The mere silence of the Constitution in regard to civil causes, is represented as an abolition of the trial by jury, and the declamations to which it has afforded a pretext are artfully calculated to induce a persuasion that this pretended abolition is complete and universal, extending not only to every species of civil, but even to criminal causes.the pale criminal hath bowed his head: out of his eye speaketh the great contempt.The criminal adhered exactly, firmly, and clearly to his statement.No person shall be held to answer for a capital, or otherwise infamous crime, unless on a presentment or indictment of a Grand Jury, except in cases arising in the land or naval forces, or in the Militia, when in actual service in time of War or public danger; nor shall any person be subject for the same offense to be twice put in jeopardy of life or limb; nor shall be compelled in any criminal case to be a witness against himself, nor be deprived of life, liberty, or property, without due process of law; nor shall private property be taken for public use without just compensation.He then takes the criminal into custody till he hath made satisfaction; but if it be a crime punishable with death he is delivered over to the prosecutor, who may put him to death at his own discretion.With the universal adoption of Colour, all distinctions would cease; Regularity would be confused with Irregularity; development would give place to retrogression; the Workman would in a few generations be degraded to the level of the Military, or even the Convict Class; political power would be in the hands of the greatest number, that is to say the Criminal Classes, who were already more numerous than the Workmen, and would soon out-number all the other Classes put together when the usual Compensative Laws of Nature were violated.Brower was as courageous a criminal as ever lived to be hanged; that was shown by the conditions of awful personal peril in which he had coolly killed his brother-in-law.”The criminal who now sits before the court licking her paws,” resumed the Woggle-Bug, “has long desired to unlawfully eat the fat piglet, which was no bigger than a mouse.Go to your club, and look at the criminal history of our own time, recorded in the newspapers.One day, as he was passing sadly before the criminal Tournelle, he perceived a considerable crowd at one of the gates of the Palais de Justice.He inveighed against the injustice of Providence, which would for the sake of one criminal perchance sailing in the ship allow so many innocent persons to perish.This was Fix, one of the detectives who had been dispatched from England in search of the bank robber; it was his task to narrowly watch every passenger who arrived at Suez, and to follow up all who seemed to be suspicious characters, or bore a resemblance to the description of the criminal, which he had received two days before from the police headquarters at London.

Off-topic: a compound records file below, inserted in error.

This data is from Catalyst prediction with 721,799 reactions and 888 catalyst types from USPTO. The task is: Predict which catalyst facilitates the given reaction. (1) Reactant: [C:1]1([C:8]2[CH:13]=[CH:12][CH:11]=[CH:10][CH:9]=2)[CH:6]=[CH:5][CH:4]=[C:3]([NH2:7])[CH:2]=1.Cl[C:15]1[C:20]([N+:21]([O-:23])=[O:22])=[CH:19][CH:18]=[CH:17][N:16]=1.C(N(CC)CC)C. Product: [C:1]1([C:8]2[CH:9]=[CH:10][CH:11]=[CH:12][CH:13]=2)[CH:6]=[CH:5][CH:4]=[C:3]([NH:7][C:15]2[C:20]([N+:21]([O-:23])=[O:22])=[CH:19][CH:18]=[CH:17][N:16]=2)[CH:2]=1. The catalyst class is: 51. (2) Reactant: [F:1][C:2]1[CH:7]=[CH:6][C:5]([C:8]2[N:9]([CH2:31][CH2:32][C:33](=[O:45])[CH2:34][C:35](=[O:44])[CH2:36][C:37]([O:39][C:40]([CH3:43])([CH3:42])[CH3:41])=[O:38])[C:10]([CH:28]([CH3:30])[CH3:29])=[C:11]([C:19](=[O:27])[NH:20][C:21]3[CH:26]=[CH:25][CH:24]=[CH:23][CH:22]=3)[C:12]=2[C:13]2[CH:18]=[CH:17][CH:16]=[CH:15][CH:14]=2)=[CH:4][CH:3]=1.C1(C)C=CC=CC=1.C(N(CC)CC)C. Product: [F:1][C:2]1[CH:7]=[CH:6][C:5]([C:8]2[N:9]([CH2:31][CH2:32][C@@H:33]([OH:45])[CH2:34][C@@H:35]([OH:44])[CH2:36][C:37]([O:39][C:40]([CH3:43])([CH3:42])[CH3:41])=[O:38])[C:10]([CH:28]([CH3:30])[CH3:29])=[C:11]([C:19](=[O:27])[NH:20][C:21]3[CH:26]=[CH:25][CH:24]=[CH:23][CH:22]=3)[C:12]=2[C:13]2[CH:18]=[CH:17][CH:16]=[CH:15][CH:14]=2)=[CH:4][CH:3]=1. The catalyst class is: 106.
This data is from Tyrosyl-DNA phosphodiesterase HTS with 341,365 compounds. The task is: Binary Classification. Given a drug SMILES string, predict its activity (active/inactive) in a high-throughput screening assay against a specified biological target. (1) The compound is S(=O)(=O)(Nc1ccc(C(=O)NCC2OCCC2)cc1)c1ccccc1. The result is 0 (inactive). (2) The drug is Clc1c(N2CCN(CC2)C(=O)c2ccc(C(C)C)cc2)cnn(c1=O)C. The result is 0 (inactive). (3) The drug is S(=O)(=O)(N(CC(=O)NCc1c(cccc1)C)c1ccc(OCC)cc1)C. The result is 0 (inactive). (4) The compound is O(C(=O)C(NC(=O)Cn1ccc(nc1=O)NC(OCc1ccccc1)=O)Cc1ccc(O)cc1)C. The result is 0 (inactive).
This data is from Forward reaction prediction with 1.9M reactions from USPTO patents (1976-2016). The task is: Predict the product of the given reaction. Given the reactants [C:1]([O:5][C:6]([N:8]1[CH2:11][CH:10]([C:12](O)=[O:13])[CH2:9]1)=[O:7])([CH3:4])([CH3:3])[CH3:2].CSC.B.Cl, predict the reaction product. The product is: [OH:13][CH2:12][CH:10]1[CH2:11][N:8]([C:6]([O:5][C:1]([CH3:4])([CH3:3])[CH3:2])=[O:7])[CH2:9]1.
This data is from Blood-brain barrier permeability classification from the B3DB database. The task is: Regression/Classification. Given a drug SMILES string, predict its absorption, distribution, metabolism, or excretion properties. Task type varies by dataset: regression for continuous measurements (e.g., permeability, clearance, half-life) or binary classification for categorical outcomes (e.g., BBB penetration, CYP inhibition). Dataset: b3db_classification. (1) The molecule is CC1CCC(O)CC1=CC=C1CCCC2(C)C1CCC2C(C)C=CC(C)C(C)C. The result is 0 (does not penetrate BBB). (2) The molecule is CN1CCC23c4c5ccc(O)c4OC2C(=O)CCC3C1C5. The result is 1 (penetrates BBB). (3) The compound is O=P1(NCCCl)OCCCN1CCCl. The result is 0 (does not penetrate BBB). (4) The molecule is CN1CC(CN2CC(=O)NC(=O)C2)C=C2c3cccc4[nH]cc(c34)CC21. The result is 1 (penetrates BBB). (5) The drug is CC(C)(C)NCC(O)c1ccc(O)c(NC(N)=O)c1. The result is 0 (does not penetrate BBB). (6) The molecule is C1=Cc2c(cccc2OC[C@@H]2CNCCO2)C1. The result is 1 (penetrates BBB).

Define criminal. criminal synonyms, criminal pronunciation, criminal translation, English dictionary definition of criminal. adj. 1. Of, involving, or having the nature of crime: criminal abuse. 2. Relating to the administration of penal law. 3. a. Guilty of crime. b….